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Higher cost of power may cause a backlash  

Renewable sources such as wind expensive

Utilities in New York, Connecticut, Massachusetts and two dozen other states may face a credit-crimping consumer backlash over costs to increase power supplies from wind and other renewable sources, Standard & Poor’s said.

A surge of so-called renewable portfolio standards in the past two years means the higher cost of wind or solar generation will be added to bills at the same time as higher prices for traditional fuels and network expansions, Ann Selting, a San Francisco-based S&P analyst, said in a report released yesterday.

“Aggressive” requirements in 29 states and the District of Columbia require 58,200 megawatts of new renewable generation by 2015, or 6,000 megawatts a year, Selting estimated. The U.S. added a record 5,000 megawatts of wind power last year, according to the American Wind Energy Association.

“Consumers have yet to fully experience the cost and retail rate impacts of this shift,” Selting wrote. “Not all utilities will be able to achieve RPS requirements on the schedule required, which could lead to penalties.”

Holders of utility bonds will benefit from wider disclosure of potential costs so that customers are less likely to rebel against higher rates that will be required, she said.

Consumers have been led to believe that the cost to shift to renewable energy will be “negligible” while the cost to California may reach $1 billion by 2010, setting up potential for a backlash over rates, Selting said.

The price of wind power from new projects doubled to $50 per megawatt-hour in 2006 from as little as $25 in 2000, the report said, citing research by Lawrence Berkley Labs. Increased demand for wind, often the cheapest renewable power source, may lift prices to as much as $120 a megawatt-hour in southern California, Selting said.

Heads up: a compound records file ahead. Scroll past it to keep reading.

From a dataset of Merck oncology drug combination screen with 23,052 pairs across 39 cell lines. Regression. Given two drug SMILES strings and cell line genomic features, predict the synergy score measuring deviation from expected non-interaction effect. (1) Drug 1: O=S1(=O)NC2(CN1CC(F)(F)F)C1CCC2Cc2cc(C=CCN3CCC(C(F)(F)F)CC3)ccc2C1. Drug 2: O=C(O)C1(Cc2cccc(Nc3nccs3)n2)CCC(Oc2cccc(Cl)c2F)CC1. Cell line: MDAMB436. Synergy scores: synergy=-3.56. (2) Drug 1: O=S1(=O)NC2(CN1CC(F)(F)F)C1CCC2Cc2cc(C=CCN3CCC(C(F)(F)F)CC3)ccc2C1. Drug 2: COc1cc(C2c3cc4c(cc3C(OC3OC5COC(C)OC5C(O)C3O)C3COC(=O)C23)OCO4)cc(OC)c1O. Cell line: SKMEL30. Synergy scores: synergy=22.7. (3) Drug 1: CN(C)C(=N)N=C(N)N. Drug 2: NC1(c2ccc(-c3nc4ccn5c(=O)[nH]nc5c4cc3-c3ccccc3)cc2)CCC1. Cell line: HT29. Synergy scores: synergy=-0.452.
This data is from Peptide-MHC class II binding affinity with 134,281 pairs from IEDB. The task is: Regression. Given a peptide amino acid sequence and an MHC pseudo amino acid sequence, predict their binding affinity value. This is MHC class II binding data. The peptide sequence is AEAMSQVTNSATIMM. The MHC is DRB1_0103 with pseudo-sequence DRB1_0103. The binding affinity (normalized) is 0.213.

Southern California’s benchmark power price was about $89 a megawatt-hour yesterday, according to Bloomberg data.

New York and Connecticut share high residential electricity prices and aggressive renewable targets, she said. California’s requirement of 20 percent of its power from renewable sources by 2020 would be raised to 50 percent should a proposed voter initiative reach the ballot and win passage in November, she said.

One megawatt of power from plants fueled by coal, natural-gas or nuclear energy can supply about 800 average U.S. homes, according to Energy Department data. A megawatt of wind-generating capacity is enough for 300 homes, because wind is intermittent, according to the American Wind Energy Association.

Standard & Poor’s is a unit of New York-based McGraw-Hill Cos.

The report didn’t identify specific utility owners that may face credit squeezes from renewable portfolio standards. Consolidated Edison Inc. and National Grid Plc own the largest utilities in New York, and Northeast Utilities is the biggest utility owner in Connecticut. National Grid and NStar own utilities in Massachusetts.

Edison International and Sempra Energy are the largest utility owners in California by market value.

By Jim Polson

Bloomberg News

telegram.com

12 March 2008

This article is the work of the source indicated. Any opinions expressed in it are not necessarily those of National Wind Watch.

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